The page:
[tlhIngan Hol] when -laH cripples the -lu'

mayqel qunen'oS mihkoun at gmail.com
Mon Mar 18 10:10:40 PDT 2019

Or, "all is -lu' good for..".

Suppose I want to write a long passage with the subject of lets say training, and whether someone who has a demanding day job, can actually do serious training.

Naturally, during this passage, I will need to say a lot "someone who has a demanding job.. someone who works many hours a day.. someone who is often tired.. someone who is able or unable to simultaneously train, and so on..".

And naturally my choice would be, since I'm writing about someone unspecified, to use -lu'.

But here starts the problem.. One can't use simultaneously -lu' and -laH.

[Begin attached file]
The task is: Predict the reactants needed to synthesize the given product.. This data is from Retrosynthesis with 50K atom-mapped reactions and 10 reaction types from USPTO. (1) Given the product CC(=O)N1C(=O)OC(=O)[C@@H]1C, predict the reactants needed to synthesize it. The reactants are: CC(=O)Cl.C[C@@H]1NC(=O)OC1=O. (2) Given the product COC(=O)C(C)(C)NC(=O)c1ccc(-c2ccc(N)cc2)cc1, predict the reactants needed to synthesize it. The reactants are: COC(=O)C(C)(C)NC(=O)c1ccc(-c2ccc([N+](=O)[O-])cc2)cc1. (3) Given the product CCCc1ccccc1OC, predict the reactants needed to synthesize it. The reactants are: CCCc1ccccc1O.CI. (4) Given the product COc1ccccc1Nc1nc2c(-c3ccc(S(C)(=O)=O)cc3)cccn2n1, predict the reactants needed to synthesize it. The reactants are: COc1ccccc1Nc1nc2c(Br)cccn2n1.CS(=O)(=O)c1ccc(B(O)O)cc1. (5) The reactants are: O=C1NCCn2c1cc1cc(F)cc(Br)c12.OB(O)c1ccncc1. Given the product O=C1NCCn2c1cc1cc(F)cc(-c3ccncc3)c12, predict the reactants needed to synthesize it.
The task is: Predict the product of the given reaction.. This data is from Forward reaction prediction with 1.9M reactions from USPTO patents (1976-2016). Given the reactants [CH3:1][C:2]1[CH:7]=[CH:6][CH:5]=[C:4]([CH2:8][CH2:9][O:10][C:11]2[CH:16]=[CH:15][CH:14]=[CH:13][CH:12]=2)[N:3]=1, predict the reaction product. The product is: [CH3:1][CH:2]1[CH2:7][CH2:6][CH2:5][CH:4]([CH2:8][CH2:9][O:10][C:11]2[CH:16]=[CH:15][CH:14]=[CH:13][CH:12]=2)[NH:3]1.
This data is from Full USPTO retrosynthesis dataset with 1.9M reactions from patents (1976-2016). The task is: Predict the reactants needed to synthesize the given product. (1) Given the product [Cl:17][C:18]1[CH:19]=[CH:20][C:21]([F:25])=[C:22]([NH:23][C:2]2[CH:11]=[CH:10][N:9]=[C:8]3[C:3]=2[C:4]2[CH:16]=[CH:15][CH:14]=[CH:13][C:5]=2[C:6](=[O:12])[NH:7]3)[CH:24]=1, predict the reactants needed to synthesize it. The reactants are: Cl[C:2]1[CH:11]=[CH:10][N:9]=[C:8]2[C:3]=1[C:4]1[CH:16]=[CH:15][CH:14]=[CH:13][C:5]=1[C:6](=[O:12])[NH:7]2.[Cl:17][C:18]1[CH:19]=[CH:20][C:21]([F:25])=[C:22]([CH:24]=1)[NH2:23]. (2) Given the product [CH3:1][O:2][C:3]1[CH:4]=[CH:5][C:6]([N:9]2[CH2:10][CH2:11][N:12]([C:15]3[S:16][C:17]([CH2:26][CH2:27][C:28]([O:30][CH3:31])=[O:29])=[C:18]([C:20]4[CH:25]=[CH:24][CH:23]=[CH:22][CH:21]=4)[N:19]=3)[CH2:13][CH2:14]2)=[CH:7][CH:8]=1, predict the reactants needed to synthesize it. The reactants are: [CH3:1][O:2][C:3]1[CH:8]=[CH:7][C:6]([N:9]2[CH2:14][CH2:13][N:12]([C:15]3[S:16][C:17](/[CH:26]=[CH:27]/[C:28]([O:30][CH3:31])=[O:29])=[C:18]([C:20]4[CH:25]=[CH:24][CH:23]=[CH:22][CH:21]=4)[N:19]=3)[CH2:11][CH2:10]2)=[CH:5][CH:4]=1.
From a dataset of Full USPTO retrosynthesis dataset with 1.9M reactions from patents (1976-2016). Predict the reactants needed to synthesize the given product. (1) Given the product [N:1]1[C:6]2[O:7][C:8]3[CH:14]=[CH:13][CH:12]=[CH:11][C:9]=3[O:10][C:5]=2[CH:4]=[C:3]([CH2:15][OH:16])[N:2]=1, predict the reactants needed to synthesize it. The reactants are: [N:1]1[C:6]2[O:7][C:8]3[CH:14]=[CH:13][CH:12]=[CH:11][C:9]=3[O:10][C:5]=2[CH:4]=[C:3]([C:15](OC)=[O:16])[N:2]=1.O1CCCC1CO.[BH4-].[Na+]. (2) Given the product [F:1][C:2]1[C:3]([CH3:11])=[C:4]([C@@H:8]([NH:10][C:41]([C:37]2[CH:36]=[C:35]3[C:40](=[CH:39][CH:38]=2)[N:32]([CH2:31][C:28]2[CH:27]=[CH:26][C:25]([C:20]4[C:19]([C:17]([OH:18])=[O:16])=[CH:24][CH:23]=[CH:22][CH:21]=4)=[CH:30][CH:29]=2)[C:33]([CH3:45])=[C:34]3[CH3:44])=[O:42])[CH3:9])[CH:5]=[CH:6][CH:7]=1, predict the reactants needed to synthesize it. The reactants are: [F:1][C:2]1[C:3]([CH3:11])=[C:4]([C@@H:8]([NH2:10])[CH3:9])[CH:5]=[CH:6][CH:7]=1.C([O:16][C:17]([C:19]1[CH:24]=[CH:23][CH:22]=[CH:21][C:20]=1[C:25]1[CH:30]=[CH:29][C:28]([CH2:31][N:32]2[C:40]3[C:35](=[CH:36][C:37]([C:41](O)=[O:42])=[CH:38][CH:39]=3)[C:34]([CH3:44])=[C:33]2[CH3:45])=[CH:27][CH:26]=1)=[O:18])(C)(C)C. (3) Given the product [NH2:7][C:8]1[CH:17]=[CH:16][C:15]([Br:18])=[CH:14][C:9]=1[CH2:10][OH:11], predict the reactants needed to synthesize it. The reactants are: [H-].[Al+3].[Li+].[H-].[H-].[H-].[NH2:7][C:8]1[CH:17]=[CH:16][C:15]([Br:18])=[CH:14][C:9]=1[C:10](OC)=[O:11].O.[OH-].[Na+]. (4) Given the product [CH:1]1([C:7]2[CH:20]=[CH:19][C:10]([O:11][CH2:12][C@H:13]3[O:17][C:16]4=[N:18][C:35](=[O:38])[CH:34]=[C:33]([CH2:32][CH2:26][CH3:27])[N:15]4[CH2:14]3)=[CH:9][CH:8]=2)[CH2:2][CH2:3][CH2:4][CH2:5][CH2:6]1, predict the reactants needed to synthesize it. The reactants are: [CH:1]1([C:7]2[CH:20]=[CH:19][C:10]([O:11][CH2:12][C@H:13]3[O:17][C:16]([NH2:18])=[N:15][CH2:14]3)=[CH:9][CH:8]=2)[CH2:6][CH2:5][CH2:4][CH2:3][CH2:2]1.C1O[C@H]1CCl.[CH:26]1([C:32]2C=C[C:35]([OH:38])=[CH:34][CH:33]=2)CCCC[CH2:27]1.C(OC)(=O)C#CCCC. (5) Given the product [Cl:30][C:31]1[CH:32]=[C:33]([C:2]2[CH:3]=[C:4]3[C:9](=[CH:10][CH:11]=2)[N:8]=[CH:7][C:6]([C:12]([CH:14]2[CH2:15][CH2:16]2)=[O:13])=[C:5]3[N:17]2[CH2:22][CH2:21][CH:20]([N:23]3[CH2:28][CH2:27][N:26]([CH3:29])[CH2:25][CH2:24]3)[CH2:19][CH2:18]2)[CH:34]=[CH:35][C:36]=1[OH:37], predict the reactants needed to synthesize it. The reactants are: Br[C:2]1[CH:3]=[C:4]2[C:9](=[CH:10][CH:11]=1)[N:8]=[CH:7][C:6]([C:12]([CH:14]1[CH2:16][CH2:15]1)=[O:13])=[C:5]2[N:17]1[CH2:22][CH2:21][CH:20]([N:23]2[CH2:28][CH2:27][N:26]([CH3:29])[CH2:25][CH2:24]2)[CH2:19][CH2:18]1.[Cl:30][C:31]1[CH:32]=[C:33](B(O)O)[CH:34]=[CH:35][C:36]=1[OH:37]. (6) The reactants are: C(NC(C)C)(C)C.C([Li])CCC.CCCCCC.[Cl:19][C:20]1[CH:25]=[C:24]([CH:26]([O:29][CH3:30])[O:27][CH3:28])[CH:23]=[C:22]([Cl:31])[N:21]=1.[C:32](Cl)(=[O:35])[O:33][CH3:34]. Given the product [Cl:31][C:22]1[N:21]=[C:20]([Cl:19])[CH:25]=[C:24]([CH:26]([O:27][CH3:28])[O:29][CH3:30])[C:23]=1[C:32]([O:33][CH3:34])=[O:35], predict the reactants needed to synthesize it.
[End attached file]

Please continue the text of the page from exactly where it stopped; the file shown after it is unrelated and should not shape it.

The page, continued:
On the other hand, in a long passage where in order to refer to "someone" the -lu' is used, it is not advised to be constantly switching from -lu' to vay', when the need to say "someone is/isn't able to do whatever".

So, in a long passage, the only way to avoid this problem is either using only vay' from the start, or just saying wa' nuv, to refer to "a person".

Meaning, that unfortunately all is -lu' really good for, is to produce the equivalent of passive voice, in a language which doesn't have a passive voice, to start with..

~ changan qIj

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